Insight #2: BIF Summit 2016

The Business Innovation Factory (BIF) Summit has no theme beyond presenting remarkable stories about transformation. Participants themselves discover patterns, aha’s, and insights that make sense for them. That’s what happens when you put stories of transformation together with curious people from all walks of life and many different fields.

I’m sharing my top 10 insights from BIF2016 in a series of 10 stories, each with five videos of stories that led me to that insight.

Today, I’m posting Insight #2. You can see my Insight #1 videos here. Note, many more stories at BIF2016 touched on this subject, so you might want to explore the entire set of BIF2016 videos.

Insight: Order is not control

Natalie Nixon, Associate Professor and the Founding Director of the Strategic Design MBA at Philadelphia University, told us that chaos is actually randomness, order is actually structure, that neither is control, and both can exist in harmony. The idea that rethinking, reframing, or relinquishing control leads to greater creativity, innovation, and collaboration was touched on throughout BIF2016. These stories spoke to me on this theme (in no particular order).

Order is Boundaries

Play, practice, and perspective lead to boundary-spanning, said Nixon, and boundary-spanning is the value proposition of creativity. Innovation for Nixon is creating value through reframing.

Complex Systems Need Complex Networks

The solitary genius who will save us with an a-ha moment and a miraculous solution is a myth, said systems thinking Todd Khozein. Instead, we must bring complex networks of humans to bear on our problems, which requires order but not control.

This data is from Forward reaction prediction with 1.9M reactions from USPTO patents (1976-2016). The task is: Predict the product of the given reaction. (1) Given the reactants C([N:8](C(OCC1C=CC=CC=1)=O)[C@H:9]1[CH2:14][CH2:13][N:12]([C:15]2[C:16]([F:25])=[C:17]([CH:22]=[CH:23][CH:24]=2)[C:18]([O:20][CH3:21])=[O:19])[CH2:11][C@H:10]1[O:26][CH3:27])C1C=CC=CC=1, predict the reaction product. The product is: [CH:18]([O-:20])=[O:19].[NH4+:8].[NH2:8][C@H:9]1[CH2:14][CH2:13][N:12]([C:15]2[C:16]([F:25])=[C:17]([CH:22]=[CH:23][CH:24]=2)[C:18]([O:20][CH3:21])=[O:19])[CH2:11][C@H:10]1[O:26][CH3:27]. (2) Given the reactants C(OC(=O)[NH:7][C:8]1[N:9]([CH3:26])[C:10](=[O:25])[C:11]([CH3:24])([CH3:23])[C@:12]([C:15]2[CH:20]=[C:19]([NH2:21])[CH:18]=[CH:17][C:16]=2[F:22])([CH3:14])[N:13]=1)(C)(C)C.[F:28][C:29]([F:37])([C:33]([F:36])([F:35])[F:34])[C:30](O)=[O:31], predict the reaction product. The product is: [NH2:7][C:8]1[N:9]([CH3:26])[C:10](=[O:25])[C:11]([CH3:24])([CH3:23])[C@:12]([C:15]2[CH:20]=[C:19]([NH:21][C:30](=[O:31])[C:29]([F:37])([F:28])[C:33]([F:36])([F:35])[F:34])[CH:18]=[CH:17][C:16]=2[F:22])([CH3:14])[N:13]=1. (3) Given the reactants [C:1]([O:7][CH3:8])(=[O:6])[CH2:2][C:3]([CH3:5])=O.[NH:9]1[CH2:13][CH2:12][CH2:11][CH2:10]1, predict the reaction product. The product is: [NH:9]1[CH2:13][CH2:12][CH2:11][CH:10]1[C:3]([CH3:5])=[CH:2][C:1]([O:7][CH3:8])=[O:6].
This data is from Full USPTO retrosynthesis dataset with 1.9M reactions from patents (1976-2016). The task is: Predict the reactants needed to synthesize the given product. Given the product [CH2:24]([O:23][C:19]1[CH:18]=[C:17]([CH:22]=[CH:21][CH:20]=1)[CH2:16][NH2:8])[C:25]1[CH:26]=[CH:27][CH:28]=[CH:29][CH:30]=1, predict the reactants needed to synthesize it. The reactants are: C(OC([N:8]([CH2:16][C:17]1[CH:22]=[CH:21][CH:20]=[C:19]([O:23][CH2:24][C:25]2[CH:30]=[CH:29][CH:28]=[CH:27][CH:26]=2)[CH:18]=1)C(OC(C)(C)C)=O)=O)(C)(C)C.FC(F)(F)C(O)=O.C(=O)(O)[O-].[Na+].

AI and Algorithms Need the Human Touch

AI seems scary because humans are concerned about being controlled by machines. Jana Eggers, president of Nara Logics, told us that instead of letting machines do big-data work for us and being afraid of AI, we should get involved in the data world and ask questions of those programming the algorithms that control so much of our lives already.

Control is for Beginners

This talk is from 2013’s BIF9, but it must be included in any discussion of insights related to control. Jazzcode founder Carl Størmer brought a four-piece jazz ensemble to the BIF Summit to illustrate how improvisation works. A song offers structure to limit the options in which a group of musicians interact, said Størmer. In order to progress in life, you have to be open to other people’s ideas and be willing to go in directions you may not expect. Because control is for beginners — you don’t really have control, all you have is influence, he told the BIF9 audience.

Other stories in this series:

Reinvent Yourself First

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reneehopkinsRenee Hopkins works for the Business Innovation Factory. She writes extensively about innovation and creativity and is also a founder of the Twitter-based Innochat. Her chapter, “What Is Crowdsourcing?” was included in the book A Guide to Open Innovation and Crowdsourcing (Kogan Page, 2011)

Renee Hopkins




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